Journal of Physical Chemistry A, Vol.117, No.27, 5607-5612, 2013
Solvent Effect on Thermally Activated Delayed Fluorescence by 1,2,3,5-Tetrakis(carbazol-9-yl)-4,6-dicyanobenzene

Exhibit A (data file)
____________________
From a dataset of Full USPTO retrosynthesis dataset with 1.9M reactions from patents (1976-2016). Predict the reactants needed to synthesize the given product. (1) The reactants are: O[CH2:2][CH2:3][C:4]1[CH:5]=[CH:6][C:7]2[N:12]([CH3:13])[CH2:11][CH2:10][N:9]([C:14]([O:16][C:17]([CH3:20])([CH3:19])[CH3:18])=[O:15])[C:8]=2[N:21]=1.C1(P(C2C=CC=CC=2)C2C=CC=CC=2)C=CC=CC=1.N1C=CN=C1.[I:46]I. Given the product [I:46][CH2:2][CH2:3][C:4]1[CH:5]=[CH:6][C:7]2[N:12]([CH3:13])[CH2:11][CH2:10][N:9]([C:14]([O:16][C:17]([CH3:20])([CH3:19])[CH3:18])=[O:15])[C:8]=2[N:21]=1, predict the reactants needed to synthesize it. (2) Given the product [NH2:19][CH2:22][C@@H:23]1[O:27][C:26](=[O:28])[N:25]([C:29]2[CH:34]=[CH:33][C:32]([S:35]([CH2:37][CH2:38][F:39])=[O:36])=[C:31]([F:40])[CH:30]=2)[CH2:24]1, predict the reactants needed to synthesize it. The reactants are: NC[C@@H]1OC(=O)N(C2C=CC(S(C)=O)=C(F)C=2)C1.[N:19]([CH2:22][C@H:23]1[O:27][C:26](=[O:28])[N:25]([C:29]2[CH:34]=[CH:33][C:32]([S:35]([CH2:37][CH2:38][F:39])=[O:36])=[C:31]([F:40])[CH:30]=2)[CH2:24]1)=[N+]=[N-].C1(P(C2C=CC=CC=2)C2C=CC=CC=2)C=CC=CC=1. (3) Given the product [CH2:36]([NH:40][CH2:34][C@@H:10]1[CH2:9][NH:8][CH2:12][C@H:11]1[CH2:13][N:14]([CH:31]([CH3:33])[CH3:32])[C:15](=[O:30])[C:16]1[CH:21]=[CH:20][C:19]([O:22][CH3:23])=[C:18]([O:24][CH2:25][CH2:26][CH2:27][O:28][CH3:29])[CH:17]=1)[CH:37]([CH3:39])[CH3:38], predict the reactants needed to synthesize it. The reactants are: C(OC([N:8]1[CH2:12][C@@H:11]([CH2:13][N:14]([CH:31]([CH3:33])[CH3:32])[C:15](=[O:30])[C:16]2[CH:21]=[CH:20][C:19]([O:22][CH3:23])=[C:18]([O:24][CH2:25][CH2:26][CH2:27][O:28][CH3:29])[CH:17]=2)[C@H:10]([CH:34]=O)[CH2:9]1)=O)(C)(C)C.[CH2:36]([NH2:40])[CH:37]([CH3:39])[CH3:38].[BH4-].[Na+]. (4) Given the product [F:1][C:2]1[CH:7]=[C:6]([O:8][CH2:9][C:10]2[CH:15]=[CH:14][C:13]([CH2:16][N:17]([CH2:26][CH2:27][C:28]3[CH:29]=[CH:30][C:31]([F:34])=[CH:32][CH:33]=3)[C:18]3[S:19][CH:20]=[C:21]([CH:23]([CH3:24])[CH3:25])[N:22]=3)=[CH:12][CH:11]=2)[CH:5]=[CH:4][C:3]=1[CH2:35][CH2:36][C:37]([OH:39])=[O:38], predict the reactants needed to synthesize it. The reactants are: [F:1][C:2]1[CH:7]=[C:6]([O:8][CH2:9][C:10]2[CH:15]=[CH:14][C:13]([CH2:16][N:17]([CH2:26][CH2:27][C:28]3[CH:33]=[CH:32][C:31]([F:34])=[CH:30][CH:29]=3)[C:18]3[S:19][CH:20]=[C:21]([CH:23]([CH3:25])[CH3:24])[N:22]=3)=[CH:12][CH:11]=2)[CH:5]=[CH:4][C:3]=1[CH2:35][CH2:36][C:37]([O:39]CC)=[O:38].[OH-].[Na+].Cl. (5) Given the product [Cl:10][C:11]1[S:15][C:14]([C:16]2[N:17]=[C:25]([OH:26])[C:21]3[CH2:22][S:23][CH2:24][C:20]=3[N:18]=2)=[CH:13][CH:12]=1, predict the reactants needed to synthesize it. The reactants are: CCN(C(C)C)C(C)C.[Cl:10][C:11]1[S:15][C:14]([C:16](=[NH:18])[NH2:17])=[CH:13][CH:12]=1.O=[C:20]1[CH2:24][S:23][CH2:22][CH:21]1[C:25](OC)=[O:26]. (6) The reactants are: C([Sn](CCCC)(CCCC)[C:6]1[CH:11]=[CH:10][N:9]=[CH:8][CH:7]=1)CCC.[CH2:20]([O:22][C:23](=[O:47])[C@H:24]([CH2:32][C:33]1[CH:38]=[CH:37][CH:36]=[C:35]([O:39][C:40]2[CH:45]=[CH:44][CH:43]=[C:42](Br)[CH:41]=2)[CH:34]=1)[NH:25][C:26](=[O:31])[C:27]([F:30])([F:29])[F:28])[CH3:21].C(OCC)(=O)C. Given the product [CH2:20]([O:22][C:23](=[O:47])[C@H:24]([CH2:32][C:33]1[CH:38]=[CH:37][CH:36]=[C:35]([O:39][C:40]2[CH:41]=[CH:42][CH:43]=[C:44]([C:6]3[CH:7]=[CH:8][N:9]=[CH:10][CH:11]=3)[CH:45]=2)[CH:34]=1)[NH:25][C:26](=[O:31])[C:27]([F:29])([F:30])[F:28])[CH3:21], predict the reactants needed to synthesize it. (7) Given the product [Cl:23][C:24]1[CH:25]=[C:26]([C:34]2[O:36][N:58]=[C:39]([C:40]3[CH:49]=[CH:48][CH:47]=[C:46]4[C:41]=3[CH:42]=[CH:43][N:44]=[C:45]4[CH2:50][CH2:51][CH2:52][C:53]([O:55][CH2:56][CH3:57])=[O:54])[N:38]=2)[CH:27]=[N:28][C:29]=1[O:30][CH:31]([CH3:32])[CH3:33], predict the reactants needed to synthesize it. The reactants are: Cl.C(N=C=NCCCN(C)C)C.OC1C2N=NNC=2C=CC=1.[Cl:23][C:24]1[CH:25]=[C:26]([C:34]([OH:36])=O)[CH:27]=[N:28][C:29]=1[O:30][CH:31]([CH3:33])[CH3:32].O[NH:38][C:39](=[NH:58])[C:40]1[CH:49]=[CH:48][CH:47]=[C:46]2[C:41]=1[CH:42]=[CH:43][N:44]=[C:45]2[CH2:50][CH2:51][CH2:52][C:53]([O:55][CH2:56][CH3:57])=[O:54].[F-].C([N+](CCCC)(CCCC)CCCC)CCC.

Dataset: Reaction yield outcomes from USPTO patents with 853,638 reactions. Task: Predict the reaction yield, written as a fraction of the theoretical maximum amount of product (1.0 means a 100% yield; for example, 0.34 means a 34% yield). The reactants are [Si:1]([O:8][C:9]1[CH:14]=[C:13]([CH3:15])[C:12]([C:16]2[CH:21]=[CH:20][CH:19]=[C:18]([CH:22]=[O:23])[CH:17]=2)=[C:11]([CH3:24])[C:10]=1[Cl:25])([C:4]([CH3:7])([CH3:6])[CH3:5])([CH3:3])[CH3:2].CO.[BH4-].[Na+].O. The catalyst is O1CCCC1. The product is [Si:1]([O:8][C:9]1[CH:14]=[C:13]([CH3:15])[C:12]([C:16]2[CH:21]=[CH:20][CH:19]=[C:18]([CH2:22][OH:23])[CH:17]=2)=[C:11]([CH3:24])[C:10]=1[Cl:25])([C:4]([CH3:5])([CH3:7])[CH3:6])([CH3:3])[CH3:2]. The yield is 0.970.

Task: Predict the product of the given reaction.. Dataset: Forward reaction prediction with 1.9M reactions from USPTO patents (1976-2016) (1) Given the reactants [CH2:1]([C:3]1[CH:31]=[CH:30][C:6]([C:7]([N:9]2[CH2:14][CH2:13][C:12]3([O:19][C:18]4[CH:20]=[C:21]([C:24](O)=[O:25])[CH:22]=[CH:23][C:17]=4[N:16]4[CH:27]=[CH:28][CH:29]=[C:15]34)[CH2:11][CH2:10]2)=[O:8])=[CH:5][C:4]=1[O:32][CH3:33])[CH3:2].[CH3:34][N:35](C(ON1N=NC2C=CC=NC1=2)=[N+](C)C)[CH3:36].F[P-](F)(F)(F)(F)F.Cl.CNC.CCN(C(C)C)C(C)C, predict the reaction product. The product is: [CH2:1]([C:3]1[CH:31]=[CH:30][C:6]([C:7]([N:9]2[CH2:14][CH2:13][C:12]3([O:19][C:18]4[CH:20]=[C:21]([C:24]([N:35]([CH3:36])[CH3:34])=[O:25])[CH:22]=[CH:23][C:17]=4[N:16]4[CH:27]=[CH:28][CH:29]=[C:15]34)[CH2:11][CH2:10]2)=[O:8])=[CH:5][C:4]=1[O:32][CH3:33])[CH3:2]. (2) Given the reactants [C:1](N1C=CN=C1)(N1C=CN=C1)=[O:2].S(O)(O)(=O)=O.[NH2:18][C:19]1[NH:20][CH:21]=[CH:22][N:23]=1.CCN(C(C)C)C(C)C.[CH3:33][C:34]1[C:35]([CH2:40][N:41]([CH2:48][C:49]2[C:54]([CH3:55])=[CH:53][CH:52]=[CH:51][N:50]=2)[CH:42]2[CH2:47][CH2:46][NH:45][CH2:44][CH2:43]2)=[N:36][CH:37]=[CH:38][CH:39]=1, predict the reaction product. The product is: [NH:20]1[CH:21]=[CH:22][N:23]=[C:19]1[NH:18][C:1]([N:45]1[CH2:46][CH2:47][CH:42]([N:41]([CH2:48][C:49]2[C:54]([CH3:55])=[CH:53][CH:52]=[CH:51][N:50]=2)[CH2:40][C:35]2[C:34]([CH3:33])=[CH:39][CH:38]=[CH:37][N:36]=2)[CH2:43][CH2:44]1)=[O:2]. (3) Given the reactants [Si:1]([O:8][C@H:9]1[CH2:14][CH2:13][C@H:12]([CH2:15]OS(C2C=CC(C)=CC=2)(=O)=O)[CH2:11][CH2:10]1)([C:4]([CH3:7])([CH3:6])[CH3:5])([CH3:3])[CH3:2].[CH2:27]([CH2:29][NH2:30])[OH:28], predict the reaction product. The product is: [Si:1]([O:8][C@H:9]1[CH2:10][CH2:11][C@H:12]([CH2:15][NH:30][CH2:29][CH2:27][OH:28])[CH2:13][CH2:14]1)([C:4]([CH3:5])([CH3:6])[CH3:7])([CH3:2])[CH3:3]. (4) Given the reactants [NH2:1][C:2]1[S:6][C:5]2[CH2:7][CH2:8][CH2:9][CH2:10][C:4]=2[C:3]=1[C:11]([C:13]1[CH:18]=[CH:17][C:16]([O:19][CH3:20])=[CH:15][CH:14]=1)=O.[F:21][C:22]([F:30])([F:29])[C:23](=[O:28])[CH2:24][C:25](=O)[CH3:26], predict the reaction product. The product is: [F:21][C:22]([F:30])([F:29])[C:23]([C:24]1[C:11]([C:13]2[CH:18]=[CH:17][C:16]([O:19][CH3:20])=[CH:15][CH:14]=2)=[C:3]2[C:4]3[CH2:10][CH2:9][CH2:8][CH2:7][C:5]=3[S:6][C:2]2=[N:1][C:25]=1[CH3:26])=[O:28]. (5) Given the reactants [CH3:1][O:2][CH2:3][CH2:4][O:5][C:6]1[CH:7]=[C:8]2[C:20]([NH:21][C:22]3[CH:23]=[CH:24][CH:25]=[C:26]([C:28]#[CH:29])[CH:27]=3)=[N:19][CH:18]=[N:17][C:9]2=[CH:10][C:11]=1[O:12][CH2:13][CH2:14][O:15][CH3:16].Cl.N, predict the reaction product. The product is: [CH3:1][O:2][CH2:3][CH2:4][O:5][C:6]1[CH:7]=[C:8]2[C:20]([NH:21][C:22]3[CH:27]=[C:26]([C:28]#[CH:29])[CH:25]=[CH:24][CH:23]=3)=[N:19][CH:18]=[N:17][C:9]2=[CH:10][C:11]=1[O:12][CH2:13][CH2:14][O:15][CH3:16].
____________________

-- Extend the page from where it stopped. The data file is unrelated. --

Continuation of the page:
Thermally activated delayed fluorescence (TADF) is fluorescence arising from a reverse intersystem crossing (RISC) from the lowest triplet (T-1) to the singlet excited state (S-1), where these states are separated by a small energy gap (Delta E-st), followed by a radiative transition to the ground state (S-0). Rate constants relating TADF processes in 1,2,3,5-tetrakis(carbazol-9-yl)-4,6-dicyanobenzene (4CzIPN) were determined at four different solvent polarities (toluene, dichloromethane, ethanol, and acetonitrile). We revealed that the rate constant of RISC, k(RISC), which is the most important factor for TADF, was significantly enhanced by a reduced Delta E-st, in more polar solvents. The smaller Delta E-st was mainly attributable to a stabilization of the S-1 state. This stabilization also induced a Stokes shift in fluorescence through a relatively large change of the dipole moment between S-1 and S-0 states (17 D). Despite of this factor, we observed a negative correlation between Delta E-st and efficiency of the delayed fluorescence (phi(d)). This was ascribed to a lower intersystem crossing rate, k(ISC), and increase nonradiative decay from S-1, k(nt)(s), in polar solvents.